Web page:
It is called “the second orphanage.”
It is the place Will would have spent the rest of his life.
In 2013 we had just returned home from China with Maggie and Lucy, when we learned about Will. He was Maggie’s foster brother, was 10 years old, was blind and he was still waiting...
but we had seven kids...
Maggie and Lucy were both nine years old and both had cerebral palsy and our family was busy as we managed life with doctors and therapists and soccer and school and 7 kids...
but Will was still waiting...
For five years I advocated for him.
For five years we prayed for a family for him because… life was busy.
For five years the Lord worked on our hearts, exposing and transforming those bitter parts that tend to hold us back from allowing Him to have total control. We were works in progress and at times that progress was painful, but it readied us.
In November of 2013, just a few short months after bringing Maggie and Lucy home, my husband was laid off and all at once, we learned what it was to be completely dependent on the Lord’s provision.
It was during those years that we began to let go of our American Dream and began to embrace His dream for our family.
We learned the importance of time well spent with Him, in His word, and about trusting His answers to our prayers and His provision for our family. That time was full of hard but so full of growth, a glimpse into the kind of love that transforms the courses of lives.
By the Summer of 2017, Will was still waiting and the Lord began to change our prayers for him.
No longer were we praying for any family for him. We were now praying and asking the Lord if we might be Will’s forever family.
Life was still busy and Will was still blind but our hearts and our dreams were not what they once were.
By the Fall of 2017, Will was almost 14 years old and in a few short months, would age out and begin the rest of his life in “the second orphanage”... a dark reality that so many children face after families who could be their "forever", turn away from God’s call on their lives, distracted by the expectations of their familiar.
We learned more about Will, how he loved to laugh and play music. We were told that he was kind to the other kids and funny, so very funny. We saw a video of him playing the piano for a visiting team of volunteers and were told that he knew, he knew that he was literally playing for his life. This was his last chance and he was nervous and he wanted to impress and we found ourselves beginning to understand a bit more about our journey and with each new revelation, the Lord prepared us.
By November of 2017, we knew what the Lord was asking of us and by His patient preparation, we were ready to say yes, ready to race to get to our son before he aged out. We had very little time but we had seen so much of the Lord’s goodness and power and sovereignty, that there was never a doubt that Will would come home. By His grace, we made it to Will the day before he turned 14, the day he would have aged out and been left with no hope for a family or a future.
He came to us nervous but ready. He spoke no English and could not see but somehow he knew and together we began to get to know one another. We laughed over the crazy google translations, we shared his very first birthday cake, we bonded over first amusement park rides as well as first plane rides and trust grew as he relied on us to be his eyes.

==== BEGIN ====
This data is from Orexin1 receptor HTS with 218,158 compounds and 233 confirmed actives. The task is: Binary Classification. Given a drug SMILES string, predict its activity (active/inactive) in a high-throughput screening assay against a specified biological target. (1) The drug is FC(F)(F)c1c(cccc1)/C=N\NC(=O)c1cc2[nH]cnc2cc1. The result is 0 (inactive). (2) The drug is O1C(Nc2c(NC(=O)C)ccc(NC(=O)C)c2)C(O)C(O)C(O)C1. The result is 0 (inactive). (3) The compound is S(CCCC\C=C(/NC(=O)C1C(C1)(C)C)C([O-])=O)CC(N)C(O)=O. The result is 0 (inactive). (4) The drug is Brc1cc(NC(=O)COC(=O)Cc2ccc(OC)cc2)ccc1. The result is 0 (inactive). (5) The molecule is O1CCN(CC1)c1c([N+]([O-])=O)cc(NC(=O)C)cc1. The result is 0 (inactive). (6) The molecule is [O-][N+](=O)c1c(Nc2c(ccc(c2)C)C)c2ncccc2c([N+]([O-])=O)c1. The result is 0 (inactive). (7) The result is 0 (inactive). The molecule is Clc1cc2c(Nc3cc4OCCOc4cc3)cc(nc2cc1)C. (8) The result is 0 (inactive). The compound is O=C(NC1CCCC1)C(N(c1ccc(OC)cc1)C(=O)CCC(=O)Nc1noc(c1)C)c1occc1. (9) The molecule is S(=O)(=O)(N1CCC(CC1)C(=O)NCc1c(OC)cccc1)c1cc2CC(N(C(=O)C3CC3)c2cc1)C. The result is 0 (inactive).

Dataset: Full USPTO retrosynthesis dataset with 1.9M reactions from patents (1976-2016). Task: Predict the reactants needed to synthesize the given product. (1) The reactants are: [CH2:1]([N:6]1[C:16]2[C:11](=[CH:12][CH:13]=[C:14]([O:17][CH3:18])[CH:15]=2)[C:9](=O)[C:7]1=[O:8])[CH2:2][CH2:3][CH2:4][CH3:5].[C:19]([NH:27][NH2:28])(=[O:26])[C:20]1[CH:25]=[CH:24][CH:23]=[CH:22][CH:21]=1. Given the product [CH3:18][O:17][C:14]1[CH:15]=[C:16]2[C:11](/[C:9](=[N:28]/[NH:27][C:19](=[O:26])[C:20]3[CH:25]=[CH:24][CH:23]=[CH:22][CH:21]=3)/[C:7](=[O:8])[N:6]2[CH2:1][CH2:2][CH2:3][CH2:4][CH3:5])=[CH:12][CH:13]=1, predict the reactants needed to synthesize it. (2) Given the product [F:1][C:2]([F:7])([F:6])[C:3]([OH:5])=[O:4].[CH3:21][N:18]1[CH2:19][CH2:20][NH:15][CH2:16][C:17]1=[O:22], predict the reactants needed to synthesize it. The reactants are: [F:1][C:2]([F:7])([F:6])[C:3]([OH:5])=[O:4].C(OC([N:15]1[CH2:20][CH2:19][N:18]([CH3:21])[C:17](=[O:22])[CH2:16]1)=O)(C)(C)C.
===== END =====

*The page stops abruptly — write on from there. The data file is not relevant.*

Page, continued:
Will has been home for a little over three years now. He attends school, is learning braille, serves in Beta Club, plays the trumpet, has composed music on the keyboard, made All County Band, and is killing it in math! He is also a member of our high school’s marching band and serves as an inspiration for all who know him and marvel as he plays by ear and stays in perfect step on that football field!
How could the transition of a 14 year old boy into our family who is blind and spoke no English have been so amazing?
Looking back on those times in our lives when we had to wait, when we had to endure hardships, when we learned to lean into Him and depend on Him for all of it, every last bit of it, when we finally realized that the American Dream is really not the Lord’s dream for our family...
we understand now that it was our hearts that needed transitioning.
Sometimes it is hard to understand why we have to wait, why a sweet, funny, talented little boy in China had to wait 14 years to feel safe, to know hope and to be loved. I don’t think that we will ever know all of the reasons why but we know enough of the Lord’s goodness to trust in that un-knowing.
Scripture tells us to care for the orphan. Scripture also tells us that He has good plans for us, plans for a hope and a future. From what we have learned about the “second orphanage”, it is a place of hopelessness and abuse, a place that so many enter and never leave, unless they can escape, but life on the street is just as hopeless and just as filled with abuse.
It is easy to turn away.
It is easy to be busy.
It is easy to get discouraged by well-meaning family and friends.
It is easy to live that American Dream...
but once your eyes have been opened and your hearts completely shattered, there is no excuse that satisfies.
Older child adoption is not always easy but scripture also tells us not to expect easy. As a matter of fact, the Lord clearly tells us that if we have embraced Him and His plans for us, we will have trials, and that it won’t be easy, but in a way that only God can do, that “hard” is completely blessed and blessed in a way that is transformational and eternal.
As I watched this breathtaking commercial during this year's Super Bowl, I was reminded of the power behind that one simple word...
Maybe the Lord's power is just waiting behind your "yes"...